Taking turns. This quote from A Thousand Days in Venice: An Unexpected Romance holds true for me and my husband.
“Living as a couple never means that each gets half. You must take turns at giving more than getting. It’s not the same as a bow to the other whether to dine out rather than dine in, or which one gets massaged that evening with oil of calendula; there are seasons in the life of a couple that function, I think, a little like a night watch. One stands guard, often for a long time, providing the serenity in which the other can work at something.”
As the years have passed, I’ve been noticing this same pattern for me and my husband. It hasn’t always worked out perfectly, but we more or less have fallen into a rhythm of taking turns.
One example is the work life. We both are career-driven and enjoy what we do. We also need to be a double-income household. When we had our first child, I knew I wanted to stop working and spend the toddler years at home. It was a tough decision on our part, but we made it work. My husband took the lead in the household and I stayed home to nurture our little boy. That was one way to take turns. While to others this might be what is expected of a typical family (husband works, wife stays at home), it was a struggle on my part too as my career growth was put on hold. The funny thing is, that’s what I thought at that time. The blessing was by staying at home and taking on stay-at-home work not directly related to the industry I had grown accustomed to (advertising), I built my skills and expertise in other areas (social media and community management). Ah, the blessing of taking turns!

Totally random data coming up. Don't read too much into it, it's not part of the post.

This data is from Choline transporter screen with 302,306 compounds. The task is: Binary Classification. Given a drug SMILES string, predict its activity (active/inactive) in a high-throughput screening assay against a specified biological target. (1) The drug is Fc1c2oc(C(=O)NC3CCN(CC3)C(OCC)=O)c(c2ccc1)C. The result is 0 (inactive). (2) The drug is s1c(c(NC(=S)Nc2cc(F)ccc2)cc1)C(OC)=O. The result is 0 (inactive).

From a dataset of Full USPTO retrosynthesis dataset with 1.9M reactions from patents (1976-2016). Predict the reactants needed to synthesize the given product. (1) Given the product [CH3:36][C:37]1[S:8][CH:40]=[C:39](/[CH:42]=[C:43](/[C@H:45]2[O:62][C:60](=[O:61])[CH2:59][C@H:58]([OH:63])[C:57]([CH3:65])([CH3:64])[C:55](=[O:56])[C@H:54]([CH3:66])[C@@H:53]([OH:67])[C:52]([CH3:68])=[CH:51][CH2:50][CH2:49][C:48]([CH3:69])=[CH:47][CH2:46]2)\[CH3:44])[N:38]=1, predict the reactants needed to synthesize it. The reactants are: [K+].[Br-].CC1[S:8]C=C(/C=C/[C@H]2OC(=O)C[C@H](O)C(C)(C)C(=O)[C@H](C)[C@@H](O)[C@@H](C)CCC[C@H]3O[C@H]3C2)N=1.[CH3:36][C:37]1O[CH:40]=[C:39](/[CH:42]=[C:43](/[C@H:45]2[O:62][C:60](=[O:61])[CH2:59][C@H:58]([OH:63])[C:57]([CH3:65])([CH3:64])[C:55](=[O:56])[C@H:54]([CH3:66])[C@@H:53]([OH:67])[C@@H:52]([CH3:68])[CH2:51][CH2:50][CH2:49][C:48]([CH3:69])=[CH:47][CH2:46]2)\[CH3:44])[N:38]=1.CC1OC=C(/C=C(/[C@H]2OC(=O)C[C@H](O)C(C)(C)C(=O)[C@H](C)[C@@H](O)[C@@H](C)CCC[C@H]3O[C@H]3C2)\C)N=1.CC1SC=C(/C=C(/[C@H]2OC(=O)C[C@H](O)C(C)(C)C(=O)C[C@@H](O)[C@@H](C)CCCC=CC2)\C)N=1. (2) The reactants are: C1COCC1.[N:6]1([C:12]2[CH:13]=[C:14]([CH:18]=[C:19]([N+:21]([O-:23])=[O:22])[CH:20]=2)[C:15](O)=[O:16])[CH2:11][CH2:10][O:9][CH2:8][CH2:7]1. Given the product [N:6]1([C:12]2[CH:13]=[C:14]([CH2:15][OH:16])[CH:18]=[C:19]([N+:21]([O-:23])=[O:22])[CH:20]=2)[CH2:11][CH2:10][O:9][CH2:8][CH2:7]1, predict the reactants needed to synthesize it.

There’s still compromise, but I see it more as falling into the rhythm of supporting what makes the other happy (without the other sacrificing for it). Those usually come up during weekends, when he wants to do one thing, and I want to do a totally opposite thing. Truth is, he almost always wants to go out and I almost always want to stay at home. Ha! We recharge during the weekends differently. He likes playing sports, I like curling up at home with a book. He likes hanging out with friends, I like cooking in the kitchen. It was a dilemma in the early years of our marriage, but as we grew older together we fell into a rhythm that worked for us. Some weekends, we recharge individually — he with sports, me with my books and the spatula. Come evening time, we cuddle up together with our little boy and watch a movie together.
There have been decisions that made the other feel a little left out and neglected. Those are experiences we learn from. We make mistakes. What I like about our relationship is we talk about a situation gone wrong, figure out what should work better, then move on to a better space applying what we learned. No bitterness allowed! That just eats you up inside. My husband and I also know we’re a team and that we make a good one. We wholeheartedly support each other, and acknowledge when we work better alone, and when we work better together.